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 Tackling business

The Middle East is a vast and complex region that can be highly rewarding for exporters with deep pockets prepared to make multiple visits.

BY:  Yoke Har Lee

You may have to sit around the table and stomach eating sheep’s eye, or do a quick read of the ancient Persian tale “A Thousand and One Nights”.  But getting to know the Middle Eastern market cannot be done in a single trip, or in a hurry.

Considered one of the most complex, strategically, economically and culturally sensitive regions of the world, the Middle East is best tackled over time, through many visits and earnest cultivation of contacts and relationships.

A good place to start in the economically diverse region is The Cooperation Council for the Arab States of the Gulf, also commonly known as Gulf Cooperation Council (GCC). GCC members are United Arab Emitates (UAE), Bahrain, Qatar, Kuwait, Oman and Saudi Arabia.

The GCC came into being in 1981 and is a loose political and economic market whose member countries control half of the world’s oil reserves.

Expertise, Time, Money

Underestimating the expertise, time and money required to gain credibility and build a business in the Middle East is one of the most common mistakes New Zealand companies make in the region, says Jo Mullins, general manager business development at education consultancy Cognition Consulting, a successful Kiwi operator in the region.  Cognition has over 100 staff in Qatar and 200 in Abu Dhabi, and has done projects in Saudi Arabia, Egypt and Oman.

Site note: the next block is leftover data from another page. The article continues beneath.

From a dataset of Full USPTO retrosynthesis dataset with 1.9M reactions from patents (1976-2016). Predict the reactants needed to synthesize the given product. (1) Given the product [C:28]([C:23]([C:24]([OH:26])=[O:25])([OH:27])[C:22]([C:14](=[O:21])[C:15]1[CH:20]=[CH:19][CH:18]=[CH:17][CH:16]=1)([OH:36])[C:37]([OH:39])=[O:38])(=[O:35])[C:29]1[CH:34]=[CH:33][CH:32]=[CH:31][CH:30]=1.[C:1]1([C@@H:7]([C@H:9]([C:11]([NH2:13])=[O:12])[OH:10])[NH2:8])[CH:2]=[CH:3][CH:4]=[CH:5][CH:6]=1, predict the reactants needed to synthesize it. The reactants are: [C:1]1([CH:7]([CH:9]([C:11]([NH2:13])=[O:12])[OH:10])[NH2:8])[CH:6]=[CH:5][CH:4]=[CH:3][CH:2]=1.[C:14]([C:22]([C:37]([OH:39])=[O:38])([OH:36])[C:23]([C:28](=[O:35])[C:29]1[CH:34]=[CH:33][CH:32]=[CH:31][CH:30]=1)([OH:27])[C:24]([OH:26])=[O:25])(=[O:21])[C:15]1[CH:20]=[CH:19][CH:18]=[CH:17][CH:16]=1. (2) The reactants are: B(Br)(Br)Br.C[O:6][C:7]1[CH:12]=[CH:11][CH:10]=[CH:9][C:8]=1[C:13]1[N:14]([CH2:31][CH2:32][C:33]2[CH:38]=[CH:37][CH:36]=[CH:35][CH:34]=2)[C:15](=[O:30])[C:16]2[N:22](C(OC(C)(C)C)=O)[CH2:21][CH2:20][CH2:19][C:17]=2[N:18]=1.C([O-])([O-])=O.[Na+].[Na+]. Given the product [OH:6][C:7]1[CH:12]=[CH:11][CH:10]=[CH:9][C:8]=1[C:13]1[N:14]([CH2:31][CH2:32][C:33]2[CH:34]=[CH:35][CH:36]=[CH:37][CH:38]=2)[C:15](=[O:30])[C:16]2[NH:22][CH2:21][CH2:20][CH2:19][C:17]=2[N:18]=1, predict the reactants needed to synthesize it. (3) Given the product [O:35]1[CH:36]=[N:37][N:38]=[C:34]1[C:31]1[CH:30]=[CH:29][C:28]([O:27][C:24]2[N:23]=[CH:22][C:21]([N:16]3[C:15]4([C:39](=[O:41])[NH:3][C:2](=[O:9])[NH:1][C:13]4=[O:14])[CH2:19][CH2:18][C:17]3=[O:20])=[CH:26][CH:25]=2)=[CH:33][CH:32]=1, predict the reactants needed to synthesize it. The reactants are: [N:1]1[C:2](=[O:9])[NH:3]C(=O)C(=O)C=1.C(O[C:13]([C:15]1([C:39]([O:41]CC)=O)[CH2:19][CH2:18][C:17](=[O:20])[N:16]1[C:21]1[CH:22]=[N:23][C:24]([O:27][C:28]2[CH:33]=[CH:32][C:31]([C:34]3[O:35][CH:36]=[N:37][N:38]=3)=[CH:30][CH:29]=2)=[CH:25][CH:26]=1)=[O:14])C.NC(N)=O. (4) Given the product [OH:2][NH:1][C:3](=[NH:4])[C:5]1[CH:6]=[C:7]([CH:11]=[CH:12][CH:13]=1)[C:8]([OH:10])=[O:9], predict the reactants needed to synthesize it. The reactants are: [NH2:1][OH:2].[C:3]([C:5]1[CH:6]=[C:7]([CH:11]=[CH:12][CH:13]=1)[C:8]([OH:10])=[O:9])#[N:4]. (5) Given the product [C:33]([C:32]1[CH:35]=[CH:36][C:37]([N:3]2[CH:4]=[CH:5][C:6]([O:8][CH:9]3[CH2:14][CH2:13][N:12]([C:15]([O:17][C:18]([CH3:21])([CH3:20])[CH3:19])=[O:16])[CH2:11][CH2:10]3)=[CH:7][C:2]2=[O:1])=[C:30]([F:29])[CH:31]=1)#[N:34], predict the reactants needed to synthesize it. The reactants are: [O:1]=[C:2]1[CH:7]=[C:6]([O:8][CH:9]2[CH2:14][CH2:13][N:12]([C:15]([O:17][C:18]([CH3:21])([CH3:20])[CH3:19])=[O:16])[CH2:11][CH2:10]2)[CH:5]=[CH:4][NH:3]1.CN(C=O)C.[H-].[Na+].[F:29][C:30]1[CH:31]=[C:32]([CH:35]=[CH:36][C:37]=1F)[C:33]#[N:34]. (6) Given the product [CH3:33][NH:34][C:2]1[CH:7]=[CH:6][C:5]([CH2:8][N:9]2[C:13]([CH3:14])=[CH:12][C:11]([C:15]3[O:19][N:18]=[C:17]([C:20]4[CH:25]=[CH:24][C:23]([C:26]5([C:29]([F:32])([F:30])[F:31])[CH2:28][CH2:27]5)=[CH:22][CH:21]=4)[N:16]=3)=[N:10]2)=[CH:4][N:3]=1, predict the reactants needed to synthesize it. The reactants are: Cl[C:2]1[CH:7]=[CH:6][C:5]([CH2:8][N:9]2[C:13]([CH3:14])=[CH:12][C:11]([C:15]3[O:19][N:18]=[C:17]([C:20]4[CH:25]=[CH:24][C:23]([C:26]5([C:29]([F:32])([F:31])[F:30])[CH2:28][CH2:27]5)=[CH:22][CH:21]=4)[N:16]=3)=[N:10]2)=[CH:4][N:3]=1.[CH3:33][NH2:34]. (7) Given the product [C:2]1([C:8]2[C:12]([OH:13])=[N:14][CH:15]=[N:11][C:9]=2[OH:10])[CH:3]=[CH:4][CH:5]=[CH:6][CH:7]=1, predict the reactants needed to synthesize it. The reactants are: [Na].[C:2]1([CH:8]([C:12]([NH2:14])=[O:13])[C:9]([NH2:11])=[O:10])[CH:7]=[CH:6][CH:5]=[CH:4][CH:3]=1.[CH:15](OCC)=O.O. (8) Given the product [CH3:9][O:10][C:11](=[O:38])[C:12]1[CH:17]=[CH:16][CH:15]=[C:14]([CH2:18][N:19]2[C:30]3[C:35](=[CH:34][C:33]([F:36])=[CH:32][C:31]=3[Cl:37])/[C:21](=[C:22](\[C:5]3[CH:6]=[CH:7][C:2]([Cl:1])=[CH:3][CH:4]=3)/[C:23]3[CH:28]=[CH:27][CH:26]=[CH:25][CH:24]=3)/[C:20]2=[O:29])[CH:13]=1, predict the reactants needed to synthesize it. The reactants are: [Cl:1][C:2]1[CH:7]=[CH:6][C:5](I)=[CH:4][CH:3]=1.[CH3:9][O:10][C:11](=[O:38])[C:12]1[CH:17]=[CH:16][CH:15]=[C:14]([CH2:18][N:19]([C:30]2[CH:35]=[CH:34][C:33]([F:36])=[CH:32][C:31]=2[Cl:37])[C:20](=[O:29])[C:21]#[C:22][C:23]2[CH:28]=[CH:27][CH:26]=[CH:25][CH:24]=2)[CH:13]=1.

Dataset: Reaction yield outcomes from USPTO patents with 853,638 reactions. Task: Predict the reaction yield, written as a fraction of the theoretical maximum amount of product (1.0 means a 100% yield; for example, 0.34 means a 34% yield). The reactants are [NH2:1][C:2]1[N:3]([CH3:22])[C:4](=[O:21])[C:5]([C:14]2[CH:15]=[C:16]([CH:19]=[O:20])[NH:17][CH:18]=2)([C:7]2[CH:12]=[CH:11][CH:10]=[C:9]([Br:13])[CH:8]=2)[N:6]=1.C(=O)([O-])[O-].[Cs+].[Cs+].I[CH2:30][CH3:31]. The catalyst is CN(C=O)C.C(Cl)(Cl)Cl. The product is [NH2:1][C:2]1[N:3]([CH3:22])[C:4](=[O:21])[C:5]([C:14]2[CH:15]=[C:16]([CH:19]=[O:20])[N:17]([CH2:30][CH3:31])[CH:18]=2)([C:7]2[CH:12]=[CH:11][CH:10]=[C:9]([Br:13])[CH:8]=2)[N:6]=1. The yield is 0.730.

This view is echoed by another Gulf old-hand, Norm Morgan, director and consultant for Tradex Exhibition, who has been helping Kiwis to exhibit in the Gulf region since the 1980s. “In the Gulf, you make friends before you do business. The best deals I have seen are those that have taken at least a Tackling business takeaways-0000year to broach,” Morgan says.

Richard Laverty, regional director for New Zealand Trade and Enterprise for Europe, the Middle East and Africa, has this advice: “Often people come through and don’t come back for a year.” He says the market is lucrative and dynamic but distribution networks are not well established. Deep pockets and regular visits are a must.

“The process is not to fly to the Middle East, sign up a deal at a trade show and leave. You want to be based in Dubai,” Laverty adds.

Morgan warns against using the “elevator speech” that US management schools promote when making a pitch. “That’s all rubbish. It is one of those things you do not do. It usually takes a while for the guy [you are dealing with] to decide what he wants to do.”

Cultural Sensitivities

Be prepared to work at your relationships hard, and swot up on cultural sensitivities. In Saudi Arabia, for instance, Kiwis need to be mindful of the segregation of society, so a certain level of study is needed before tackling the market, Laverty adds.

Morgan says: “In the more traditional areas, if you are a man doing business with a woman, don’t offer to shake hands unless she extends her hand first.”